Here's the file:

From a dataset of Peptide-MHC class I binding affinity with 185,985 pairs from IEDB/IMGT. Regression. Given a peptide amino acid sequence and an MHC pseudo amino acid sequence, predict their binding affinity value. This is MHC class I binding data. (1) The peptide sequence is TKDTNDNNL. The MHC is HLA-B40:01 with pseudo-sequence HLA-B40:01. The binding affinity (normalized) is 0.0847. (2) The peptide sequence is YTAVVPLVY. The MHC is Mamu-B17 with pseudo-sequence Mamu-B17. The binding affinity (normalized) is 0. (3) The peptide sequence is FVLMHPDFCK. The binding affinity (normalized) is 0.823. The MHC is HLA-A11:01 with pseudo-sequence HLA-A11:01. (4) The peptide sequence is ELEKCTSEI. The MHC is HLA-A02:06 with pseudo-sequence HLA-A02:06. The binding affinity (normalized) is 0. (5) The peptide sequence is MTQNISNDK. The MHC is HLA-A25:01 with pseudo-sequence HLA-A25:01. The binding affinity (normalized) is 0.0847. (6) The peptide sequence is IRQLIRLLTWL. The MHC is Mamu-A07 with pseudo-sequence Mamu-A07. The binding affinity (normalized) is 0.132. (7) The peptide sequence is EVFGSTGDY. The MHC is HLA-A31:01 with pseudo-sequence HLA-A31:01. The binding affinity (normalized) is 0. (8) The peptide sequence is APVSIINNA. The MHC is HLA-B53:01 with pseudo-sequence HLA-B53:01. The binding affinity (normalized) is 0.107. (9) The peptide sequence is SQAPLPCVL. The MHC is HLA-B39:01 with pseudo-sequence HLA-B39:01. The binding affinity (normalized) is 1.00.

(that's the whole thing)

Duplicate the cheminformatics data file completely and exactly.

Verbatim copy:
From a dataset of Peptide-MHC class I binding affinity with 185,985 pairs from IEDB/IMGT. Regression. Given a peptide amino acid sequence and an MHC pseudo amino acid sequence, predict their binding affinity value. This is MHC class I binding data. (1) The peptide sequence is TKDTNDNNL. The MHC is HLA-B40:01 with pseudo-sequence HLA-B40:01. The binding affinity (normalized) is 0.0847. (2) The peptide sequence is YTAVVPLVY. The MHC is Mamu-B17 with pseudo-sequence Mamu-B17. The binding affinity (normalized) is 0. (3) The peptide sequence is FVLMHPDFCK. The binding affinity (normalized) is 0.823. The MHC is HLA-A11:01 with pseudo-sequence HLA-A11:01. (4) The peptide sequence is ELEKCTSEI. The MHC is HLA-A02:06 with pseudo-sequence HLA-A02:06. The binding affinity (normalized) is 0. (5) The peptide sequence is MTQNISNDK. The MHC is HLA-A25:01 with pseudo-sequence HLA-A25:01. The binding affinity (normalized) is 0.0847. (6) The peptide sequence is IRQLIRLLTWL. The MHC is Mamu-A07 with pseudo-sequence Mamu-A07. The binding affinity (normalized) is 0.132. (7) The peptide sequence is EVFGSTGDY. The MHC is HLA-A31:01 with pseudo-sequence HLA-A31:01. The binding affinity (normalized) is 0. (8) The peptide sequence is APVSIINNA. The MHC is HLA-B53:01 with pseudo-sequence HLA-B53:01. The binding affinity (normalized) is 0.107. (9) The peptide sequence is SQAPLPCVL. The MHC is HLA-B39:01 with pseudo-sequence HLA-B39:01. The binding affinity (normalized) is 1.00.